Welcome to the fourth installment of our series Speak eCommerce and Enter, a basic glossary of key eCommerce terms and acronyms that can make you go OMG WTF.
In this edition, we'll continue our exploration of the ever-evolving world of e-commerce and dive into more essential terms to help you navigate the confusing sea of eCommerce acronyms.
Headless: I don’t think it means what you think it means
Let's begin with one key eCommerce term that can be particularly confusing and, frankly, sounds a bit creepy too. Headless commerce is a revolutionary approach to ecommerce architecture. Whereas in traditional monolithic systems, all components, processes, and interfaces are tightly integrated into a single framework, headless architecturecommerce takes a different path by decoupling the front-end (the head) and back-end (the body).
This offers businesses unparalleled flexibility to tailor customer experiences, adapt to market changes, and easily integrate new touchpoints and technologies. The decoupling is achieved through the use of APIs that connect the front-end and back-end systems seamlessly. So, that’s headless. We know, it sounds bad, but it’s a good thing.
In a related story: Composability
If you’ve heard the term “headless commerce” it’s quite likely you’ve also heard of composability. The connection between headless commerce and composability is that they both emphasize flexibility and customization. Headless commerce lets you separate the front-end and back-end, while composability refers to a modular approach to building eCommerce systems by assembling different best-in-class components and services that work together seamlessly. Instead of one big monolithic system, with composability you can choose the specific components you need and put them together like building blocks.
MACH's the word
It is possible to evaluate whether a technology truly aligns with the principles of composable commerce and offers future-proof technology by looking to the industry tech standard set by the MACH Alliance. MACH represents a modern approach to eCommerce architecture that prioritizes flexibility, scalability and interoperability. The acronym stands for microservices, API-first, cloud-native SaaS, and headless. Microservices? SaaS? We haven’t covered all of those yet. Let’s get to it. Fast. You know, at MACH speed. Sorry, we just had to.
M for Microservices
Microservices are an integral part of the MACH architecture. If Headless and Composable are siblings, Microservices is their cousin. They all involve decoupling, allowing various components of an application to operate independently. But whereas headless commerce separates the front-end presentation layer from the back-end commerce engine, Microservices refers to a software development modular approach that involves breaking down an application into small, loosely coupled services that can be developed and deployed independently. This approach enables agility, scalability, and easy maintenance of eCommerce systems as each service can be independently scaled, avoiding bottlenecks common in monolithic architectures.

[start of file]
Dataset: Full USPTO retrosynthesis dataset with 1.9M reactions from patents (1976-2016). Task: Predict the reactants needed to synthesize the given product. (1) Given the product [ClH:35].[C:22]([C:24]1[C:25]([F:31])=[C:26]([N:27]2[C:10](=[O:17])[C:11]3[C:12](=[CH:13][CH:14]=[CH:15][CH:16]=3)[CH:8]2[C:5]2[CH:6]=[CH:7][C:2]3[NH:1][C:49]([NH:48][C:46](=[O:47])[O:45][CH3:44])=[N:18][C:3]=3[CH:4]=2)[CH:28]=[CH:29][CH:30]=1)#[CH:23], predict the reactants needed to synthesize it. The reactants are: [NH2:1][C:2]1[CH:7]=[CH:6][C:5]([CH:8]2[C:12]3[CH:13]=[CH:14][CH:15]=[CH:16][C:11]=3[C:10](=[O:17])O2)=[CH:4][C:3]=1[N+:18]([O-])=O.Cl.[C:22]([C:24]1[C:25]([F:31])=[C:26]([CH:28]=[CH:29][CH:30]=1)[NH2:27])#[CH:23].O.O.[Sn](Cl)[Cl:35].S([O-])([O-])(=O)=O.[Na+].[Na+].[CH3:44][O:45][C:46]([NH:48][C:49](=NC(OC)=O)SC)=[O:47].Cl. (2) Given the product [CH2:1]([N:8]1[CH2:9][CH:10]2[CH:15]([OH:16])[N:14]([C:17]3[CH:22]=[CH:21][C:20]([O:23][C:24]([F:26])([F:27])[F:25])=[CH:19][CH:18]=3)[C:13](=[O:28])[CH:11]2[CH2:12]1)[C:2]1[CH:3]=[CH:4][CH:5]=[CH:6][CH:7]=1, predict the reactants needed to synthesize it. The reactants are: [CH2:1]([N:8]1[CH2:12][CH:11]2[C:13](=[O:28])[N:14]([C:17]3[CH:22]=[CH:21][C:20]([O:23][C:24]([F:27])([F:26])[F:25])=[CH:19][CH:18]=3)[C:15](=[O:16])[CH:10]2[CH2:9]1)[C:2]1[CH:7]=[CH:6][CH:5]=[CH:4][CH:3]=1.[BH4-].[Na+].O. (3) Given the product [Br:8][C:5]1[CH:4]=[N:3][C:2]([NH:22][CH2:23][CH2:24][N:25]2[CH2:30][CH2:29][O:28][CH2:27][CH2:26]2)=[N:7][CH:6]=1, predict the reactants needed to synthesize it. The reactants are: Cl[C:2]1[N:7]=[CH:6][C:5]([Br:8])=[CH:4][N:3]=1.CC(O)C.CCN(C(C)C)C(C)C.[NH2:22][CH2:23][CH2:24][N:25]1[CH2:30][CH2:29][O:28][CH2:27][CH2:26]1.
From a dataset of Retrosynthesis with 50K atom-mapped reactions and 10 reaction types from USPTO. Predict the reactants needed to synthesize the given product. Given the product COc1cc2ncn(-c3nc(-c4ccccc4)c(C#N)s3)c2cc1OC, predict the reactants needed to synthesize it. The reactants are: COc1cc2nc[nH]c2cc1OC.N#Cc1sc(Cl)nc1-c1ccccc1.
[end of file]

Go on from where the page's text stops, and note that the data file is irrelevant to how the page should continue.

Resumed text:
Also, because each service is independent with firm module boundaries, they can be written in different languages and even managed by different teams.
Switching to a microservices architecture can be challenging, requiring organizational changes and introducing complexity to manage numerous interconnected services, but the scalability, flexibility and customization provided outweigh the potential issues for companies seeking to create agile and changeable customer experiences across channels.
Next stop: types of eCommerce platforms.
There are various types of eCommerce platforms to choose from, each offering its own set of features, advantages, and considerations. In the next section, we'll take a closer look at each platform type.
Open Source eCommerce platforms like WooCommerce, Prestashop, and Magento Open Source provide access to their source code, allowing users to modify and customize them according to their specific needs. This open nature grants businesses greater customization options and freedom in tailoring their online stores to meet unique requirements. The downside is that extensive customizations can lead to increased complexity, potentially affecting the performance and stability of the platform and may require high technical expertise.
Open source platforms have an active, large community of developers and contributors that can help with continuous development, bug fixes, and security updates. However, businesses don’t have the same level of support as they would with a licensed platform, and often struggle with their responsibility to secure installation and staying up-to-date with patches.
Software-as-a-Service eCommerce platforms, also known as licensed platforms, operate under a recurring fee model. Users pay a fee to access and use the platform, but the code and infrastructure remain the property of the platform provider. Examples of SaaS eCommerce platforms include Shopify and enterprise solutions offered by Adobe, Salesforce, Oracle, and SAP.